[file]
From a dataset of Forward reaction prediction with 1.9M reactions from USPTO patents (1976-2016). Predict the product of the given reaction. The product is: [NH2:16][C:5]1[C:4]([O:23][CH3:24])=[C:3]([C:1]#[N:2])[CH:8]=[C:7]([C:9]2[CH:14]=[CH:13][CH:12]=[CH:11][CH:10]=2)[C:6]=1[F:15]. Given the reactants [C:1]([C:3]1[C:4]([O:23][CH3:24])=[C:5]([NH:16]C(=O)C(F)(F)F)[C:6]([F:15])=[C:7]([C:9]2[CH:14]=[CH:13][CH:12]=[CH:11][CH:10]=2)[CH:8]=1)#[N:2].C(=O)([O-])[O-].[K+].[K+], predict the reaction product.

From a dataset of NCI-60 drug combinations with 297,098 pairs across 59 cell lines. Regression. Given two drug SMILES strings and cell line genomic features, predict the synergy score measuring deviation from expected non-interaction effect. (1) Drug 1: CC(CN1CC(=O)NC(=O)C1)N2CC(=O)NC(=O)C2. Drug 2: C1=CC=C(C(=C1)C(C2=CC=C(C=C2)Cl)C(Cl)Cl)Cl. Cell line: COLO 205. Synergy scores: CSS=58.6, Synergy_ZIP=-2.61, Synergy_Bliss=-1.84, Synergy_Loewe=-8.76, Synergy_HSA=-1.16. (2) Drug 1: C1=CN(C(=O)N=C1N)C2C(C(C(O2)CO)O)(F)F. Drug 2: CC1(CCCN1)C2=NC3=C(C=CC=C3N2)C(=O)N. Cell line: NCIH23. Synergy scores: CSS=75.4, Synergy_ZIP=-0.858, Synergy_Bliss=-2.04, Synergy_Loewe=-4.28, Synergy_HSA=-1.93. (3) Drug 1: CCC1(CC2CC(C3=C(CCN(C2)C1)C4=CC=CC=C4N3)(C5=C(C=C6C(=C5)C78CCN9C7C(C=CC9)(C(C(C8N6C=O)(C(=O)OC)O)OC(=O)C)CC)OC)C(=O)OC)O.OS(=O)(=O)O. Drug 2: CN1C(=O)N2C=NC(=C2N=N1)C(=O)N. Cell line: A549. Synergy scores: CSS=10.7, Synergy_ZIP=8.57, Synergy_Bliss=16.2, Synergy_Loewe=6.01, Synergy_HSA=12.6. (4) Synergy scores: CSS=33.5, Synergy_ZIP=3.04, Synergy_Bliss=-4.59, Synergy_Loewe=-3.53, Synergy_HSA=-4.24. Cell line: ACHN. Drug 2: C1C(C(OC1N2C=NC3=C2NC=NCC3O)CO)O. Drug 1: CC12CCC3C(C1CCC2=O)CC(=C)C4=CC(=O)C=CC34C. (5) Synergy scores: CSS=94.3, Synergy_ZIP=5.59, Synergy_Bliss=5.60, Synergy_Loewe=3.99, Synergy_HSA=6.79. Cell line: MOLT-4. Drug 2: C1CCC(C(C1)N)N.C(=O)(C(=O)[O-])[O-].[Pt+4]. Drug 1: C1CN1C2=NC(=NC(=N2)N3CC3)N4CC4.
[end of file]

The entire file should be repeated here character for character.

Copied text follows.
From a dataset of Forward reaction prediction with 1.9M reactions from USPTO patents (1976-2016). Predict the product of the given reaction. The product is: [NH2:16][C:5]1[C:4]([O:23][CH3:24])=[C:3]([C:1]#[N:2])[CH:8]=[C:7]([C:9]2[CH:14]=[CH:13][CH:12]=[CH:11][CH:10]=2)[C:6]=1[F:15]. Given the reactants [C:1]([C:3]1[C:4]([O:23][CH3:24])=[C:5]([NH:16]C(=O)C(F)(F)F)[C:6]([F:15])=[C:7]([C:9]2[CH:14]=[CH:13][CH:12]=[CH:11][CH:10]=2)[CH:8]=1)#[N:2].C(=O)([O-])[O-].[K+].[K+], predict the reaction product.

From a dataset of NCI-60 drug combinations with 297,098 pairs across 59 cell lines. Regression. Given two drug SMILES strings and cell line genomic features, predict the synergy score measuring deviation from expected non-interaction effect. (1) Drug 1: CC(CN1CC(=O)NC(=O)C1)N2CC(=O)NC(=O)C2. Drug 2: C1=CC=C(C(=C1)C(C2=CC=C(C=C2)Cl)C(Cl)Cl)Cl. Cell line: COLO 205. Synergy scores: CSS=58.6, Synergy_ZIP=-2.61, Synergy_Bliss=-1.84, Synergy_Loewe=-8.76, Synergy_HSA=-1.16. (2) Drug 1: C1=CN(C(=O)N=C1N)C2C(C(C(O2)CO)O)(F)F. Drug 2: CC1(CCCN1)C2=NC3=C(C=CC=C3N2)C(=O)N. Cell line: NCIH23. Synergy scores: CSS=75.4, Synergy_ZIP=-0.858, Synergy_Bliss=-2.04, Synergy_Loewe=-4.28, Synergy_HSA=-1.93. (3) Drug 1: CCC1(CC2CC(C3=C(CCN(C2)C1)C4=CC=CC=C4N3)(C5=C(C=C6C(=C5)C78CCN9C7C(C=CC9)(C(C(C8N6C=O)(C(=O)OC)O)OC(=O)C)CC)OC)C(=O)OC)O.OS(=O)(=O)O. Drug 2: CN1C(=O)N2C=NC(=C2N=N1)C(=O)N. Cell line: A549. Synergy scores: CSS=10.7, Synergy_ZIP=8.57, Synergy_Bliss=16.2, Synergy_Loewe=6.01, Synergy_HSA=12.6. (4) Synergy scores: CSS=33.5, Synergy_ZIP=3.04, Synergy_Bliss=-4.59, Synergy_Loewe=-3.53, Synergy_HSA=-4.24. Cell line: ACHN. Drug 2: C1C(C(OC1N2C=NC3=C2NC=NCC3O)CO)O. Drug 1: CC12CCC3C(C1CCC2=O)CC(=C)C4=CC(=O)C=CC34C. (5) Synergy scores: CSS=94.3, Synergy_ZIP=5.59, Synergy_Bliss=5.60, Synergy_Loewe=3.99, Synergy_HSA=6.79. Cell line: MOLT-4. Drug 2: C1CCC(C(C1)N)N.C(=O)(C(=O)[O-])[O-].[Pt+4]. Drug 1: C1CN1C2=NC(=NC(=N2)N3CC3)N4CC4.